Others were not so fortunate; the Shield society, which was composed primarily of campers that had attended for more than two years, decided to take our precious paint. Theirs was a cunning plan- sneak down the ravine border and up into our camp, taking us completely by surprise. It was strange, then, to watch them dispassionately from our campsite as they attempted to sneak down into the ravine. They had made some good progress, but then they stopped. We waited, but they didn't move. Finally, one of them shouted, "Poison Oak!". The procession made it's way rapidly back out of the ravine, and they troubled us no more. I'm fairly certain I saw some of them soaking sullenly in the pool later.

The week was drawing to an end- we had lived the lives of our fantasy Indians as best we could. There was some consternation when the entire tribe met with some more "white" people, who bore a document that the "chief" said he could not read. As it was passed around, bravado became silence as we each realized it was written in Cyrillic. But our travails had passed; all that was left was what I will call the "battle royale" and the sweet, sweet roasted pig.

In the battle, we were separated into two teams, and marked with armbands. Team members could be "killed" by maneuvering them into a center area. I am certain that had any responsible adults been there, we would have been taken away. Scrapes and cuts were numerous, along with bruises. As for my fate, I was doing well with a group of bigger kids. Somehow, I got separated and cornered; although I fought like the Devil, I was undone. I satisfied myself with the fact that one of my captors was holding his arm and other bled from his lip. So I sat and chatted with my neighbor, exchanging our battle experiences. We didn't even notice the buses pulling up.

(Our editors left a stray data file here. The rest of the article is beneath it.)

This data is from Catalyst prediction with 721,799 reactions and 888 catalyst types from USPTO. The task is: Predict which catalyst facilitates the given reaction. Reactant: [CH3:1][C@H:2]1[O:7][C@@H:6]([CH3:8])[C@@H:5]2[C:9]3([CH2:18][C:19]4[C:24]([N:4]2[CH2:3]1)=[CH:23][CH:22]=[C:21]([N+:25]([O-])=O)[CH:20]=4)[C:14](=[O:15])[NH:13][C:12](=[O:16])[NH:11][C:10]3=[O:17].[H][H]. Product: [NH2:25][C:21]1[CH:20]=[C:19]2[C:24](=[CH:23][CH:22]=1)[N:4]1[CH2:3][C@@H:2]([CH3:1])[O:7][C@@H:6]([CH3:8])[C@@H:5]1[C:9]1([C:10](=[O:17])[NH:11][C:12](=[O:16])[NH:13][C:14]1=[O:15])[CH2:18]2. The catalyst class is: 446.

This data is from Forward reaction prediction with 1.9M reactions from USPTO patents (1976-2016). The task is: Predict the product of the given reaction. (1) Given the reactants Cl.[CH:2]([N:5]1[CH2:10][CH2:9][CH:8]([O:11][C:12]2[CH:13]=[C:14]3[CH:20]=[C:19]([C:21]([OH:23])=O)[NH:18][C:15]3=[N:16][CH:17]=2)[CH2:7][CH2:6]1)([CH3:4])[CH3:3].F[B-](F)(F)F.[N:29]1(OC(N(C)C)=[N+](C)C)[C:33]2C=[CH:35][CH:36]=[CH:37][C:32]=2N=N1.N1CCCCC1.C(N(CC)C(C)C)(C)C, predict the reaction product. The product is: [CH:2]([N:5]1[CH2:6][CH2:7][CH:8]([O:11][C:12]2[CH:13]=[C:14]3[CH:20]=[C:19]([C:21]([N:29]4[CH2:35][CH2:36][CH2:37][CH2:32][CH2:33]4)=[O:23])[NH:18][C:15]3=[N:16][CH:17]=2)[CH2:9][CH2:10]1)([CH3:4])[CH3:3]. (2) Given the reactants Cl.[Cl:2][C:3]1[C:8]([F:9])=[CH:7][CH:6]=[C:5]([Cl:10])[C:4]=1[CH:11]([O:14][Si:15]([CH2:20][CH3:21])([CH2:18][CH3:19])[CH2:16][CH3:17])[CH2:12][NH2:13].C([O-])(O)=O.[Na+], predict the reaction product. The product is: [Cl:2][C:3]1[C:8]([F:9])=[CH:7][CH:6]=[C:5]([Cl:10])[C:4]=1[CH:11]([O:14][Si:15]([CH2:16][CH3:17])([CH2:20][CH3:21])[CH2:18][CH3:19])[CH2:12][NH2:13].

"Everyone get into the bus, NOW!" came the order. We complied without too much resistance. As we rounded a corner, it became obvious. Fire licked at the edge of the road, and we were mere feet from an inferno. Quiet overcame us all.

Aside from that, however, it was pretty uneventful. We escaped easily. We were evacuated to a nearby school and spent the night there, where we feasted on Red Cross provided KFC and orange juice, rather than suckling pig. Kind of a letdown, but some fried comfort food after a week of more earthy fare was probably what we needed. Some of the older kids cried. Most of the rest of us wondered where our normal clothes were. The fantasy was over, burning on that hillside. We wanted to go home.

And so, home we went the next day- another bus ride, as if we were war orphans being shuffled around. The parents came; a blurb in the local newspaper; life went on. But Indian Camp never came again.


At 11:30 PM, Blogger chica bonita said...

you drank the whole bottle of tabasco sauce for the paints? ewww... *shudders* i don't think i'm even able to drink the mini size one.

At 3:20 AM, Blogger ChickyBabe said...

You had proper toilets at camp? We didn't...ugh!

At 6:50 AM, Blogger Knows It All said...

Total Lord of the Flies meets the Great Outdoors. Good stuff.

At 8:16 AM, Blogger August95 said...

Thanks for dropping by my place. You are a wonderful story teller. Agh to the tabasco sauce, I bet you were feeling that for days.